AngioDynamics (Queensbury, New York) closed its $220 million acquisition of Rita Medical Systems (Fremont, California). Each share of Rita common stock was converted into the right to receive 0.1722 of a share of common stock of AngioDynamics and $0.515 in cash. The purchase, which includes assumption of roughly $3.3 million in Rita debt, was disclosed in November. “This business combination is about growth, leadership and long-term value creation. AngioDynamics now stands as a leader in serving the needs of interventional radiologists, surgeons and other medical specialties with a compelling product portfolio of exciting technologies,” said Eamonn Hobbs, president/CEO of AngioDynamics. AngioDynamics said Rita’s position in vascular access ports is an ideal fit with its Morpheus CT PICC and the vascular access port technology it bought from Medron (Salt Lake City) last May. AngioDynamics also noted its recently acquired irreversible electroporation (IRE) soft tissue ablation technology, expected for first sales in mid-2008, as complementing its local oncology therapies. AngioDynamics manufactures devices used for minimally invasive diagnosis and treatment of peripheral vascular disease.

Arrhythmia Research Technology (ART) reported that its subsidiary, Micron Products (both Fitchburg, Massachusetts) — a manufacturer of silver/silver chloride and conductive resin sensors used in disposable ECG, EKG and EEG monitoring and diagnostic electrodes — completed the purchase of Leominster Tool Company (Leominster, Massachusetts). “The addition of the new Leominster Tool division vertically integrates mold design and manufacturing with Micron’s sensor product line, with the custom injection molding of our New England Molders division and the product life cycle management of our Micron Integrated Technologies division,” said James Rouse, president/CEO of ART and Micron. ART said that the Leominster Tool division will function independently as a high-end mold design and manufacturing provider for the injection molding industry.

Boston Scientific (Natick, Massachusetts) reported completing the purchase of EndoTex Interventional Systems (Cupertino, California), as it had agreed to within the 90-day time frame following FDA approval of Endotex’s NexStent carotid stent system. Terms were not disclosed. The NexStent was FDA-approved in November and was studied in the CABERNET trial along with the Boston Scientific FilterWire EZ embolic protection system. Boston Scientific had been awaiting approval of its FilterWire system, which is designed to efficiently capture plaque that may dislodge during stent implantation, thereby reducing the risk of procedural-related stroke. “Combining the resources of these two organizations demonstrates Boston Scientific’s commitment to leadership in treating carotid artery disease,” said John Pedersen, president of the company’s Peripheral Interventions business. The NexStent is a laser-cut, nitinol stent with a rolled sheet design that enables one stent size to adapt to multiple diameters in tapered or non-tapered vessel configurations. Its self-sizing feature is intended to provide customization when treating lesions in the carotid arteries, while its closed-cell configuration is designed to increase lesion coverage and to provide a smooth inner lumen to help facilitate delivery and retrieval of ancillary devices. Boston Scientific first invested in EndoTex in July 2001 and at the time negotiated an exclusive option to buy the company, which makes less-invasive devices and specializes in carotid stent technology.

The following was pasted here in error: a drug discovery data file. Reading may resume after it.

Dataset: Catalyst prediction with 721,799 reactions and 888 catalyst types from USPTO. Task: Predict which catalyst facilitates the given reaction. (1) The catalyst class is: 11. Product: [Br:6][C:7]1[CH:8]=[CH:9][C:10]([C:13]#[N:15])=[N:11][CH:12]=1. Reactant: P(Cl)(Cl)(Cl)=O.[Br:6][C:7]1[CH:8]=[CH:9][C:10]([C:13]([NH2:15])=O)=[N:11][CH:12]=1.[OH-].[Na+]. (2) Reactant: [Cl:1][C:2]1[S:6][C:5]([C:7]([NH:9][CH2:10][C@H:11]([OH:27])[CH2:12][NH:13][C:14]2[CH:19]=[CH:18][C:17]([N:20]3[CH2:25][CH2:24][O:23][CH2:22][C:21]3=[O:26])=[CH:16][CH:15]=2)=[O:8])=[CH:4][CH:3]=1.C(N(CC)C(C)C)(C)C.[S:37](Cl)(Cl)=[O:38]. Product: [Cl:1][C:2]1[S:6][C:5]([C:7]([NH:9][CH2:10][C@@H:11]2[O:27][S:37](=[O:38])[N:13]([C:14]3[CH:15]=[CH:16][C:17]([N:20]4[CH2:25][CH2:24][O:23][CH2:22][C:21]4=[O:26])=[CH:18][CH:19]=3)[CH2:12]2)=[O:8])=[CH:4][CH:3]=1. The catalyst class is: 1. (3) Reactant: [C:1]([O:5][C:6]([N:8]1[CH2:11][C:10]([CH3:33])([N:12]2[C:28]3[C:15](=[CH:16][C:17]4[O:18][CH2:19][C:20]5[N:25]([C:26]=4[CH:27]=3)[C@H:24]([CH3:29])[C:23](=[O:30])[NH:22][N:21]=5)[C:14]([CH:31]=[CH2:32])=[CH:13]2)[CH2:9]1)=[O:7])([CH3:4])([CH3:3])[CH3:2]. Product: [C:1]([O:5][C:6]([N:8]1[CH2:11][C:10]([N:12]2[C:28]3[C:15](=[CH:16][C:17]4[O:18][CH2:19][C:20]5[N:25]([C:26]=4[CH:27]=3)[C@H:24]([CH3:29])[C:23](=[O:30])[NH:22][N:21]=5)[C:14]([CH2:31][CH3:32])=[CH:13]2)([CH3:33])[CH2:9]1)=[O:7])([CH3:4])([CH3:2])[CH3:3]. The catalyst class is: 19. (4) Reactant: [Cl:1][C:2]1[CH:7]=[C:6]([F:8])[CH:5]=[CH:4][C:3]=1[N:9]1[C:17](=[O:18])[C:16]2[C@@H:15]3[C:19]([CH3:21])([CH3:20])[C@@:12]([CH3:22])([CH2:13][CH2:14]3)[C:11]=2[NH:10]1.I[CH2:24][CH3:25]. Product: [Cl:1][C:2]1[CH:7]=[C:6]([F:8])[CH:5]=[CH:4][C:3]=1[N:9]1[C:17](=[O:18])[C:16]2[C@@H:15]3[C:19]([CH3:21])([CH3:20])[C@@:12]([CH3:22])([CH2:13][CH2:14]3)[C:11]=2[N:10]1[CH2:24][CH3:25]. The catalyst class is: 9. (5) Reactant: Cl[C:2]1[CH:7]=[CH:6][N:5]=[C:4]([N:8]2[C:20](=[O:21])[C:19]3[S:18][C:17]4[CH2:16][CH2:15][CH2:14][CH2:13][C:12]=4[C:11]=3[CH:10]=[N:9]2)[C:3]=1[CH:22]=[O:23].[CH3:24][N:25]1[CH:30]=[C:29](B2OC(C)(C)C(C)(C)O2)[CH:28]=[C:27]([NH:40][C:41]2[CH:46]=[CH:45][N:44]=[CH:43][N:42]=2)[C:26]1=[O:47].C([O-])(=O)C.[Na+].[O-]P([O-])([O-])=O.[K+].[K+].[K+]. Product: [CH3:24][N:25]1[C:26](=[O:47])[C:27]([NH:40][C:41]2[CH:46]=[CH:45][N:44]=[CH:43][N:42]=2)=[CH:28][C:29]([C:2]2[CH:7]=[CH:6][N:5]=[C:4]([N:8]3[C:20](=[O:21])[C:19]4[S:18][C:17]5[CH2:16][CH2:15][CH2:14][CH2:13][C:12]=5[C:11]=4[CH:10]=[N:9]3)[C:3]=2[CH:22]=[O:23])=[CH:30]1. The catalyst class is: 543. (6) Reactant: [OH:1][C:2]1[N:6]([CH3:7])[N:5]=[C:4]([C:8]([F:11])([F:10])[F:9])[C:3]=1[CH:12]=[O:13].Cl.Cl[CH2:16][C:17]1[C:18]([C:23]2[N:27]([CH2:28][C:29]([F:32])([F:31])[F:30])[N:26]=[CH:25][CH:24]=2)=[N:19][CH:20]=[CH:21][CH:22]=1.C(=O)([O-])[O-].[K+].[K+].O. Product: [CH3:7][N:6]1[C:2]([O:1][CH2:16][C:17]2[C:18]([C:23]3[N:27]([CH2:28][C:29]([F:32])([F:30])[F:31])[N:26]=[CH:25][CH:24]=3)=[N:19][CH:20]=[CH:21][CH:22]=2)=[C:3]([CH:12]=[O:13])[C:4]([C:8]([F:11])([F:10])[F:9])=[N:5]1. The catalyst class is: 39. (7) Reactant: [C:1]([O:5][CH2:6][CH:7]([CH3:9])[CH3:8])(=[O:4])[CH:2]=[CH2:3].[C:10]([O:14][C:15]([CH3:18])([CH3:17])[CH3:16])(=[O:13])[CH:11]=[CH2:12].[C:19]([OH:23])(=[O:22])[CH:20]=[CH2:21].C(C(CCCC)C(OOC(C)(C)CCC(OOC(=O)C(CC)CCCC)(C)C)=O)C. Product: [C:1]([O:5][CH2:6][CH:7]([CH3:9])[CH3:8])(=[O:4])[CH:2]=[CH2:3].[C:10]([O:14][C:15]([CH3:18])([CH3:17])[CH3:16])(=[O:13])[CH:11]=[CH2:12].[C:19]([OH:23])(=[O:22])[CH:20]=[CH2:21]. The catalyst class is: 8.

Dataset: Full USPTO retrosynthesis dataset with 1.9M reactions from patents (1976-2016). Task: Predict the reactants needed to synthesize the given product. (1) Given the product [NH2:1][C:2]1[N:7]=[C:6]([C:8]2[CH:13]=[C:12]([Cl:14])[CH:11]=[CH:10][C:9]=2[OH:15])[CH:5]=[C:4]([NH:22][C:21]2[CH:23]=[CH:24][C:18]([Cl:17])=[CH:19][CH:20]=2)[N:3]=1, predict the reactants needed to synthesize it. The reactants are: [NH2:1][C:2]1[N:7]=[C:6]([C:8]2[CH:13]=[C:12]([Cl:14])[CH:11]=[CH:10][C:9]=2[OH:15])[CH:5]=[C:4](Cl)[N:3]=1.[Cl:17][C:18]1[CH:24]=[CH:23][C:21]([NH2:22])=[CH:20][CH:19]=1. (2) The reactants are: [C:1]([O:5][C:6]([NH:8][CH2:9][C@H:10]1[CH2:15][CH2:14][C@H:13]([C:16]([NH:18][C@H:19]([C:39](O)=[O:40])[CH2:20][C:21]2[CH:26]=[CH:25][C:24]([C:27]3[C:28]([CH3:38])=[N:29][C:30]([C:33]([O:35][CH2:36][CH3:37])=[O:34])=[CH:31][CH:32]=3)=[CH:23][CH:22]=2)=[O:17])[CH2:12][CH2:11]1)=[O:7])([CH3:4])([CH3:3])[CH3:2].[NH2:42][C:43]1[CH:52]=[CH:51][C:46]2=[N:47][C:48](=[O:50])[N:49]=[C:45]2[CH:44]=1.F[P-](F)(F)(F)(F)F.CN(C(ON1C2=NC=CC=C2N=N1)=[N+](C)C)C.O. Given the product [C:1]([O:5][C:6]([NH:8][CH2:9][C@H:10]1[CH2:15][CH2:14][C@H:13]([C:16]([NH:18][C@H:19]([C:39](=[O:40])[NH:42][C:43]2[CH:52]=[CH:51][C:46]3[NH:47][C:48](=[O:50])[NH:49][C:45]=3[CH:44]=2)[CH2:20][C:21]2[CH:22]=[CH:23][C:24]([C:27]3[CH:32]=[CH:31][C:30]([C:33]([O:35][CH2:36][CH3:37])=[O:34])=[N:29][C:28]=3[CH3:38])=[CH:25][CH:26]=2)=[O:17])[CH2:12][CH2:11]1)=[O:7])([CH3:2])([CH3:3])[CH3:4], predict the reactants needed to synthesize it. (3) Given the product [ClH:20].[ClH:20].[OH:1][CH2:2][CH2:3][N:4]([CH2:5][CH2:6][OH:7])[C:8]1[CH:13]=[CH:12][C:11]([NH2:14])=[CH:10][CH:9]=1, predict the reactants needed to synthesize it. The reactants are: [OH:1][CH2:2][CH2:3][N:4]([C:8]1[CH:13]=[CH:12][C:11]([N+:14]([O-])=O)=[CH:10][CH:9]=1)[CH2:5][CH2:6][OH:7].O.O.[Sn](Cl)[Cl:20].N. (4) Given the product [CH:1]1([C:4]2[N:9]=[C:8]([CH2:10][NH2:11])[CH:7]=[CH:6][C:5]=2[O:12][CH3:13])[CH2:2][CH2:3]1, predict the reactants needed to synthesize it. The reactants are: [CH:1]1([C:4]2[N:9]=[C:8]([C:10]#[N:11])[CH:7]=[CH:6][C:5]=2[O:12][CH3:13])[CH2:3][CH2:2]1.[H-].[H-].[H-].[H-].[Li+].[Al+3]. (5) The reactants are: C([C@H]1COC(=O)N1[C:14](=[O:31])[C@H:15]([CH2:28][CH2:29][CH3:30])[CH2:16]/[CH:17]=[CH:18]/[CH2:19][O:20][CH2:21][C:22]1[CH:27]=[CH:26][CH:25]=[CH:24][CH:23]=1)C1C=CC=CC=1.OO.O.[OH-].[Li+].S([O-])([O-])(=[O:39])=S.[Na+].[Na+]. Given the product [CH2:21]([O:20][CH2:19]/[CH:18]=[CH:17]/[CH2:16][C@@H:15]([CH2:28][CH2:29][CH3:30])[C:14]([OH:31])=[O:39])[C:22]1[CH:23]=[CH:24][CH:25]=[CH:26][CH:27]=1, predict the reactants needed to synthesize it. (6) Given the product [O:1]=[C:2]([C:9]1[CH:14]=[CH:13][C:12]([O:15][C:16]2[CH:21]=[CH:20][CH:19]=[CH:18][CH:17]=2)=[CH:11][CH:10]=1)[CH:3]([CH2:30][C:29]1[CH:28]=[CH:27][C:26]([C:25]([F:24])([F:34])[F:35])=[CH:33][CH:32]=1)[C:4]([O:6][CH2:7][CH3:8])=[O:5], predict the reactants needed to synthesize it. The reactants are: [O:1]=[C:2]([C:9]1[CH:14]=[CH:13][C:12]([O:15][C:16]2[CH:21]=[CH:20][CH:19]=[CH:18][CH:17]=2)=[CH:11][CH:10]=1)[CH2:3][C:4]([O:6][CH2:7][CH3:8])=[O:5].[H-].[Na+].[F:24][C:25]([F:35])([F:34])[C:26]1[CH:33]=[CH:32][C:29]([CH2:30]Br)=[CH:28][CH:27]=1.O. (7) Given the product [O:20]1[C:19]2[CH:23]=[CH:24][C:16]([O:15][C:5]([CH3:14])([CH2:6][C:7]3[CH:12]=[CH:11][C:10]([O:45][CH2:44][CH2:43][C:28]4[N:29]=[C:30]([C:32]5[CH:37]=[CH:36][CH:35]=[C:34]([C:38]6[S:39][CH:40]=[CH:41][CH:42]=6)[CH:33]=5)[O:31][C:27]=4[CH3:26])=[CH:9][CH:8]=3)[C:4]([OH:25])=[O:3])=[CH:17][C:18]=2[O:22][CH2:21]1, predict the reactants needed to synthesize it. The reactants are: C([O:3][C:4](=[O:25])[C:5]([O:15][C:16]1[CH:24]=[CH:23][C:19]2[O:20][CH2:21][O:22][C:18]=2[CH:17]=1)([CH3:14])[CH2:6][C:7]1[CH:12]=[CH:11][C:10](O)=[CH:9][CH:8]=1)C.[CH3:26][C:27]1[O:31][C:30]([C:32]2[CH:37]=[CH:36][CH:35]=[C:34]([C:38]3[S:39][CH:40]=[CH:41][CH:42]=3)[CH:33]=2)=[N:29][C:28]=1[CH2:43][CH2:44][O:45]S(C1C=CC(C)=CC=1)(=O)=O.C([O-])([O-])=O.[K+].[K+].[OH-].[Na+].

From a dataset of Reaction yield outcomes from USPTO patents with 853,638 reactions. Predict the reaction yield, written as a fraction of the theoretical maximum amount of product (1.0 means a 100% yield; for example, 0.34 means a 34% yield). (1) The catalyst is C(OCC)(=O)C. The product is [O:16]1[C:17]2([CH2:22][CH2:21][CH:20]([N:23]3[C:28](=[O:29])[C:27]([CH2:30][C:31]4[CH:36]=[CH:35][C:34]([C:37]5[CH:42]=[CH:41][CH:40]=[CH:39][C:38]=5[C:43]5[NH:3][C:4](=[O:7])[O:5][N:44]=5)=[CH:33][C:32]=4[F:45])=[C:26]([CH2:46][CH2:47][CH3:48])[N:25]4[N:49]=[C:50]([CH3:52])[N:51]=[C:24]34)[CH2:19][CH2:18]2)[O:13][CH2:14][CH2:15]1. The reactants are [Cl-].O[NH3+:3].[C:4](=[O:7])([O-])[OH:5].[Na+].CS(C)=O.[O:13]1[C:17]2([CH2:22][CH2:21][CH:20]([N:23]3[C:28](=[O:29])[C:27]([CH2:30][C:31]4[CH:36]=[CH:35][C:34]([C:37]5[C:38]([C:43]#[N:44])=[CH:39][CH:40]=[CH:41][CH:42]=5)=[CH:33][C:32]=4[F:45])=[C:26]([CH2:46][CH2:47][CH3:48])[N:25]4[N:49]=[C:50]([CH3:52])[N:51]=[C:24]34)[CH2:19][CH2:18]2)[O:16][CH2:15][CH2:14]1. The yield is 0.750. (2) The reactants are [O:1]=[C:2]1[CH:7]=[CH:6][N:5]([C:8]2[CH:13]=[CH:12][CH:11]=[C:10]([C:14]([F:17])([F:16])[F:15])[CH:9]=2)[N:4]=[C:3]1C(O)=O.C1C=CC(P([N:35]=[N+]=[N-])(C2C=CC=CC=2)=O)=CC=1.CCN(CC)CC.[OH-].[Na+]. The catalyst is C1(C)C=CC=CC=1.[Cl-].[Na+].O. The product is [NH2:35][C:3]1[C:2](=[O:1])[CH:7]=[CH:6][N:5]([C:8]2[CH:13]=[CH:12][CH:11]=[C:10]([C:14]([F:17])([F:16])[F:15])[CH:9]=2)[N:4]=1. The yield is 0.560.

Dade Behring (Deerfield, Illinois) reported that it has signed a license agreement with Radboud University Nijmegen Medical Centre (RUNMC; Nijmegen, the Netherlands) granting Dade Behring with the exclusive rights for a new coagulation test called the Nijmegen Hemostasis Assay (NHA), anticipated by researchers at RUNMC to become accepted for testing a broad range of coagulation disorders. A research agreement was also signed granting Dade Behring with the rights to results from future NHA research and development performed by RUNMC. Hemostasis is a complex process in which multiple components regulate blood flow and clot formation. Coagulation, fibrinolysis and platelet aggregation are a part of this process. The NHA is viewed by researchers to be important because it could provide insight into the whole blood-clotting process — simultaneously in one test.

Conor Medsystems (Menlo Park, California) reported that the U.S. Federal Trade Commission has granted early termination of the Hart-Scott-Rodino waiting period for its acquisition by Johnson & Johnson (New Brunswick, New Jersey) and a wholly owned subsidiary of J&J. The transaction remains subject to other customary closing conditions, including approval of the transaction by Conor stockholders. Conor said the transaction is expected to close as promptly as possible after the satisfaction of those conditions and a special meeting of Conor stockholders, scheduled for Jan. 31. Conor develops controlled vascular drug delivery technologies, and has primarily focused on the development of drug-eluting stents to treat coronary artery disease.